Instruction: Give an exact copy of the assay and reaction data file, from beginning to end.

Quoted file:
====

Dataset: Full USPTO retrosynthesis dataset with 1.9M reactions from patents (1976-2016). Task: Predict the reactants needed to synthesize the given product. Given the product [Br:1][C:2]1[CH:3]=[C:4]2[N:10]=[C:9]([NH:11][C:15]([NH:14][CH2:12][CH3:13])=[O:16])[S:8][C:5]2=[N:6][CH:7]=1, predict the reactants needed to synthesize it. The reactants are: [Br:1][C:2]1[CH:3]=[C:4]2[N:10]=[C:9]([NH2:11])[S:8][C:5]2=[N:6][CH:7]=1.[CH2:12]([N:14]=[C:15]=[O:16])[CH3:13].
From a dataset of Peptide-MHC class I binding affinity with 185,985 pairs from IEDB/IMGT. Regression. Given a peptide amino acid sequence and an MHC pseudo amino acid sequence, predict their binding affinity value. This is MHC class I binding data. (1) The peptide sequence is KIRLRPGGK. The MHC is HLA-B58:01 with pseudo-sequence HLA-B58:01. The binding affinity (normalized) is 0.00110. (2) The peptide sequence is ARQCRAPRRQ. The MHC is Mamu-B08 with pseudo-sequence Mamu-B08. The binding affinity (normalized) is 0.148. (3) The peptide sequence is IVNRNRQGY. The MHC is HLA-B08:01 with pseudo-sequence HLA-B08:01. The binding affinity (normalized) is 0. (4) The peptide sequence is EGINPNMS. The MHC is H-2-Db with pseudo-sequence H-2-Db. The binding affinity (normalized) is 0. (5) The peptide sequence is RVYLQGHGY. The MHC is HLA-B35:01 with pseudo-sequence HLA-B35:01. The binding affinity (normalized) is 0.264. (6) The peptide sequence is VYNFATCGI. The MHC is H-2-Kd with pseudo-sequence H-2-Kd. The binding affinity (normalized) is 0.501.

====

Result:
Dataset: Full USPTO retrosynthesis dataset with 1.9M reactions from patents (1976-2016). Task: Predict the reactants needed to synthesize the given product. Given the product [Br:1][C:2]1[CH:3]=[C:4]2[N:10]=[C:9]([NH:11][C:15]([NH:14][CH2:12][CH3:13])=[O:16])[S:8][C:5]2=[N:6][CH:7]=1, predict the reactants needed to synthesize it. The reactants are: [Br:1][C:2]1[CH:3]=[C:4]2[N:10]=[C:9]([NH2:11])[S:8][C:5]2=[N:6][CH:7]=1.[CH2:12]([N:14]=[C:15]=[O:16])[CH3:13].
From a dataset of Peptide-MHC class I binding affinity with 185,985 pairs from IEDB/IMGT. Regression. Given a peptide amino acid sequence and an MHC pseudo amino acid sequence, predict their binding affinity value. This is MHC class I binding data. (1) The peptide sequence is KIRLRPGGK. The MHC is HLA-B58:01 with pseudo-sequence HLA-B58:01. The binding affinity (normalized) is 0.00110. (2) The peptide sequence is ARQCRAPRRQ. The MHC is Mamu-B08 with pseudo-sequence Mamu-B08. The binding affinity (normalized) is 0.148. (3) The peptide sequence is IVNRNRQGY. The MHC is HLA-B08:01 with pseudo-sequence HLA-B08:01. The binding affinity (normalized) is 0. (4) The peptide sequence is EGINPNMS. The MHC is H-2-Db with pseudo-sequence H-2-Db. The binding affinity (normalized) is 0. (5) The peptide sequence is RVYLQGHGY. The MHC is HLA-B35:01 with pseudo-sequence HLA-B35:01. The binding affinity (normalized) is 0.264. (6) The peptide sequence is VYNFATCGI. The MHC is H-2-Kd with pseudo-sequence H-2-Kd. The binding affinity (normalized) is 0.501.